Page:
Nutrition Facts, Labels & Ingredients: Healthy Weight & Nutrition



Food Labels: What to Look For When Avoiding Allergens

Identifying the Eight Major Food Allergens

Fortunately, a federal law took effect in 2006 that makes deciphering food labels somewhat less challenging. “ (FALCPA) requires that manufacturers list all the major food allergens contained in that food in plain language,” Dr. Farzan says. These are milk, eggs, fish, shellfish, peanuts, tree nuts (e.g., almonds, cashews, pecans, pistachios, walnuts), wheat, and soy.

Before 2006, food labels could list food allergens by their aliases — whey or lactose rather than milk, albumin for eggs, or gluten for wheat.  “Now labels have to clearly state the name of the allergen,” Farzan says.

Food manufacturers must do this in one of two ways. One method is to include the name of the food source in parentheses after the common name of the food allergen in the list of ingredients, such as "Ingredients: enriched flour (wheat flour, malted barley), whey (milk), eggs, vanilla, lecithin (soy)."

The second method is to include a disclaimer on the label right after or next to the ingredients list in a type size that is the same as or larger than the font used in the list of ingredients, such as “Contains eggs, wheat, and soy.”

Important Strategies for Deciphering Food Labels

Despite these regulations, Farzan says, people with food allergies — particularly severe ones — shouldn't become complacent. “It’s important to be educated on food ingredients,” she says.

Dr. Dorris agrees: “Almost any food — not just the eight most common allergens — can trigger an allergic reaction in some people. I have a few patients, for example, with an allergy to annatto, a food coloring made from seeds from the achiote tree that gives foods a richer, deeper yellow-orange color.” Because annatto is not one of the major allergens, food manufacturers don’t have to list it as anything other than "coloring added."  People with this allergy, or other less common ones, have a couple options. "I would say that if they have a true annatto allergy and they are concerned that this allergen is in the food they wish to eat, they should avoid it," Dorris says. "Another option would be to call the manufacturer to find out more information."

“Other lesser-known allergens include seeds, corn, spices, meats, and even some raw fruits and vegetables,” adds Marina Chaparro, RDN, CDE, MPH, a dietitian at Joe DiMaggio Children's Hospital in Hollywood, Florida, and a spokeswoman for the Academy of Nutrition and Dietetics.

You also need to be aware that manufacturers can change ingredients at any given moment. “People should read labels every time they purchase a food,” Chaparro says. It helps to know all alternate names for allergens on food labels. For a complete list, go to the website of the nonprofit group Food Allergy Research & Education (FARE).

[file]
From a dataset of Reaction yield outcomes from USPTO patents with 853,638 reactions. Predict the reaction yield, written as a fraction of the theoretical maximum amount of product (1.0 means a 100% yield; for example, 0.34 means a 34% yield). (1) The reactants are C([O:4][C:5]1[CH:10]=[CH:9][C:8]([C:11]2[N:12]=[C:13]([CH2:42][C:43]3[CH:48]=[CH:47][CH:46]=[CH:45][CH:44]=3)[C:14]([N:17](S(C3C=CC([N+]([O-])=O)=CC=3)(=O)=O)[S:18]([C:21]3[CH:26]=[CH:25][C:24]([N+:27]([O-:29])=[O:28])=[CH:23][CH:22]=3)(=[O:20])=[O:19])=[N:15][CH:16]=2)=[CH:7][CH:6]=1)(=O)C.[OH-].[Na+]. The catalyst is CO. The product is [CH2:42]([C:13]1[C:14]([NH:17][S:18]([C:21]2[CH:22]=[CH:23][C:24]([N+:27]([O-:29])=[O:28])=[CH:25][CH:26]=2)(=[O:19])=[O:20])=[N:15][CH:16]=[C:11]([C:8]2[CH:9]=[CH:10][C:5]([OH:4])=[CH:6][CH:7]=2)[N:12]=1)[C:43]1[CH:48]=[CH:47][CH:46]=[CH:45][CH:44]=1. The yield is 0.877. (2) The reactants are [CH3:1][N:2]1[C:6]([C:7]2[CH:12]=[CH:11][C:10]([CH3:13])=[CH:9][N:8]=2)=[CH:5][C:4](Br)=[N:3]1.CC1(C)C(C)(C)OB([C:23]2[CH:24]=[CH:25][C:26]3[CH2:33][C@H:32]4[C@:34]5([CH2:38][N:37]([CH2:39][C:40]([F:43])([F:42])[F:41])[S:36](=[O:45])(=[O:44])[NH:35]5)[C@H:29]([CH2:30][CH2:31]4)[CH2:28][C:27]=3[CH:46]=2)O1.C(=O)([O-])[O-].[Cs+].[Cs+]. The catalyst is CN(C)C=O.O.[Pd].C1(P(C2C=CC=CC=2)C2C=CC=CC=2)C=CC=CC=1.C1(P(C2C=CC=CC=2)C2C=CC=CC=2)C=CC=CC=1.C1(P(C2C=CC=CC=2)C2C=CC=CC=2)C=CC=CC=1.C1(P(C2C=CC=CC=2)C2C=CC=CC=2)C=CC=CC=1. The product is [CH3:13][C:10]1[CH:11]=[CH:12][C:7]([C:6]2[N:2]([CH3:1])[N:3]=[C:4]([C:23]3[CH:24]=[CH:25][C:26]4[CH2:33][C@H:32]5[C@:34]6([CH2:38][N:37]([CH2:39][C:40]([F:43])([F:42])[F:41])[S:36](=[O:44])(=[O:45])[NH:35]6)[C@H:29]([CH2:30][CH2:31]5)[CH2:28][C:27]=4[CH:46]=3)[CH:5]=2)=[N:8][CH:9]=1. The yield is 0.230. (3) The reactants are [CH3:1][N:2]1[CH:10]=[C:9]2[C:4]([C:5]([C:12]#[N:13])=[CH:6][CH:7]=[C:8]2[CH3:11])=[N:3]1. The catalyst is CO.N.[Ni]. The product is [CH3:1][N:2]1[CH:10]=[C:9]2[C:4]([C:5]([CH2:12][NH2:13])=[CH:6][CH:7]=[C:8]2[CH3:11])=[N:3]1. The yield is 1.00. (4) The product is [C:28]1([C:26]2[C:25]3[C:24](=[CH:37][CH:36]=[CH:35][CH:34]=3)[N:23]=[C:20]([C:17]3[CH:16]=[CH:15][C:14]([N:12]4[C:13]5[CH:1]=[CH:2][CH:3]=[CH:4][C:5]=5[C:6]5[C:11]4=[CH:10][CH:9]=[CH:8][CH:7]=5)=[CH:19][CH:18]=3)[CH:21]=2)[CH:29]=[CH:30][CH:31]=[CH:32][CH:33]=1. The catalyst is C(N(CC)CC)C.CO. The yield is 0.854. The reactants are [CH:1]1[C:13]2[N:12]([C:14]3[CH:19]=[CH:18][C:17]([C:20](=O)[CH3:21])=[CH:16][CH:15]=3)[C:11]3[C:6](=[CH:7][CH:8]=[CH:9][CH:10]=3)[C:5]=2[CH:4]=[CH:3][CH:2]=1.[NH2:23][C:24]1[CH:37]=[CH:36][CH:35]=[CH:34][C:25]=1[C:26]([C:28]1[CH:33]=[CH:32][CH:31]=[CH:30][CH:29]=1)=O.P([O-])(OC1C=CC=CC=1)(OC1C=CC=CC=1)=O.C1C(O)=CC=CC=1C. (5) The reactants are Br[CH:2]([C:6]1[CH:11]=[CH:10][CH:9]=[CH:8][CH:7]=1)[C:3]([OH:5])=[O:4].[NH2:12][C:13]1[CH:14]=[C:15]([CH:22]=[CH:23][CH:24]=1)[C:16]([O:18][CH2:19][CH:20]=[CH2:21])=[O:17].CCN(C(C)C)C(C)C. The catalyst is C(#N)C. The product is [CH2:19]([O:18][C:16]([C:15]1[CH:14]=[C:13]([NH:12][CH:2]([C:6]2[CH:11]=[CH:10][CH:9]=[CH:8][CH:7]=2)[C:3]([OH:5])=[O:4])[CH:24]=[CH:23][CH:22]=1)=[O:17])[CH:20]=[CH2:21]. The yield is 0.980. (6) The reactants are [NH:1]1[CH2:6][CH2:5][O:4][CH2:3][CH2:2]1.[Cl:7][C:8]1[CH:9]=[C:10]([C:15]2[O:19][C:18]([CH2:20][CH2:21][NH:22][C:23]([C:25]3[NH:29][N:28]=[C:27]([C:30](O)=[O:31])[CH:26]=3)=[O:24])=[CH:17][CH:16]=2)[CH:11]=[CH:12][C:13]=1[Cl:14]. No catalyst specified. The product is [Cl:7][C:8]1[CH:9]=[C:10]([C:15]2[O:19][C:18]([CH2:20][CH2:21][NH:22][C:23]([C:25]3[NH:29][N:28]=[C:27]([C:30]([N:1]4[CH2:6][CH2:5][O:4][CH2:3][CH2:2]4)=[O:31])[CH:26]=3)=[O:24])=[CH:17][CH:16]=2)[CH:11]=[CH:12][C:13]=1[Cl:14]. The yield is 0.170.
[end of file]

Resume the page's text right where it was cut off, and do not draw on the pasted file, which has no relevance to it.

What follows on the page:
In addition, follow these strategies:

Look for the words “may contain.” Some food labels may have advisory statements such as “may contain…” or “made in a facility that processes…” — just keep in mind that these statements are not currently regulated. “While the FALCPA requires food labels to state if a product definitely contains an allergen, it doesn’t require labels to say whether they may contain the allergen,” Farzan says.

The Food and Drug Administration is working on a strategy to help food manufacturers make these statements more clearly. But for now, if a label says "may contain peanuts," the food might in fact contain peanuts or it might not. “If something says 'may contain,' we recommend a person who is allergic to stay away from that food,” Farzan says.

Be wary of natural flavorings. "'Natural flavorings' is a catchall term on food labels,” Farzan says. If the natural flavorings contain any of the eight major food allergens, the label is required to list that allergen. However, if you’re allergic to something that’s not a major allergen, remember that there’s always a chance that a natural flavoring contains it.

Don’t assume peanut-free is fully allergen-free. There are companies dedicated to making peanut-free products. Their product labels say “peanut-free,” but they're not necessarily free of other allergens. “These are definitely safer products to eat if you have a peanut allergy, but you should still never be lax about reading food labels and ingredients on these products,” Farzan says.

Stay up-to-date on food news. Certain food allergy blogs and websites post food recalls related to food allergies, such as the recent recall of .

Social media can also be a good way to keep track of these recalls.






Video: Nutritional Calculations : How to Read a Food Label for a Low-Carb Diet

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Date: 05.12.2018, 11:41 / Views: 94293